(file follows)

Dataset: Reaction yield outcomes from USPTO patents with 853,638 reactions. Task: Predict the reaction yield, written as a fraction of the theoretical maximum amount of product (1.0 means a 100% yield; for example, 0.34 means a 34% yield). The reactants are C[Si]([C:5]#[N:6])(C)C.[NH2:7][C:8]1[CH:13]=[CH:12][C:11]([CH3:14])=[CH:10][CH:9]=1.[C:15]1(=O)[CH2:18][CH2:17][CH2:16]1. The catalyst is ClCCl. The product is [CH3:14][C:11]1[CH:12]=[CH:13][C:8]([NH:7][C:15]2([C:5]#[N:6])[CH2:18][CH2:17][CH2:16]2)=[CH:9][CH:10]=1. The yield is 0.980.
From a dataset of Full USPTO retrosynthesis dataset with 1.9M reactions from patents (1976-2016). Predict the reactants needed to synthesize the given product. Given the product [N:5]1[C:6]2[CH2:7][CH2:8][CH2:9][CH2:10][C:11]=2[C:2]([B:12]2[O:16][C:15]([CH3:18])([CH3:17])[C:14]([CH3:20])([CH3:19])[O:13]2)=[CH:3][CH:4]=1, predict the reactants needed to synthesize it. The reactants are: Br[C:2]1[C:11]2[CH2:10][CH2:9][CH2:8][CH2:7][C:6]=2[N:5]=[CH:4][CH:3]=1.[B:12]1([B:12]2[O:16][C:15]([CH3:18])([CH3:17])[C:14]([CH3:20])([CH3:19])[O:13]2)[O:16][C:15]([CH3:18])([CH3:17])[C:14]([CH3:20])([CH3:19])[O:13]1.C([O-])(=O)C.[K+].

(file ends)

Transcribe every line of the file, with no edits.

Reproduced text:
Dataset: Reaction yield outcomes from USPTO patents with 853,638 reactions. Task: Predict the reaction yield, written as a fraction of the theoretical maximum amount of product (1.0 means a 100% yield; for example, 0.34 means a 34% yield). The reactants are C[Si]([C:5]#[N:6])(C)C.[NH2:7][C:8]1[CH:13]=[CH:12][C:11]([CH3:14])=[CH:10][CH:9]=1.[C:15]1(=O)[CH2:18][CH2:17][CH2:16]1. The catalyst is ClCCl. The product is [CH3:14][C:11]1[CH:12]=[CH:13][C:8]([NH:7][C:15]2([C:5]#[N:6])[CH2:18][CH2:17][CH2:16]2)=[CH:9][CH:10]=1. The yield is 0.980.
From a dataset of Full USPTO retrosynthesis dataset with 1.9M reactions from patents (1976-2016). Predict the reactants needed to synthesize the given product. Given the product [N:5]1[C:6]2[CH2:7][CH2:8][CH2:9][CH2:10][C:11]=2[C:2]([B:12]2[O:16][C:15]([CH3:18])([CH3:17])[C:14]([CH3:20])([CH3:19])[O:13]2)=[CH:3][CH:4]=1, predict the reactants needed to synthesize it. The reactants are: Br[C:2]1[C:11]2[CH2:10][CH2:9][CH2:8][CH2:7][C:6]=2[N:5]=[CH:4][CH:3]=1.[B:12]1([B:12]2[O:16][C:15]([CH3:18])([CH3:17])[C:14]([CH3:20])([CH3:19])[O:13]2)[O:16][C:15]([CH3:18])([CH3:17])[C:14]([CH3:20])([CH3:19])[O:13]1.C([O-])(=O)C.[K+].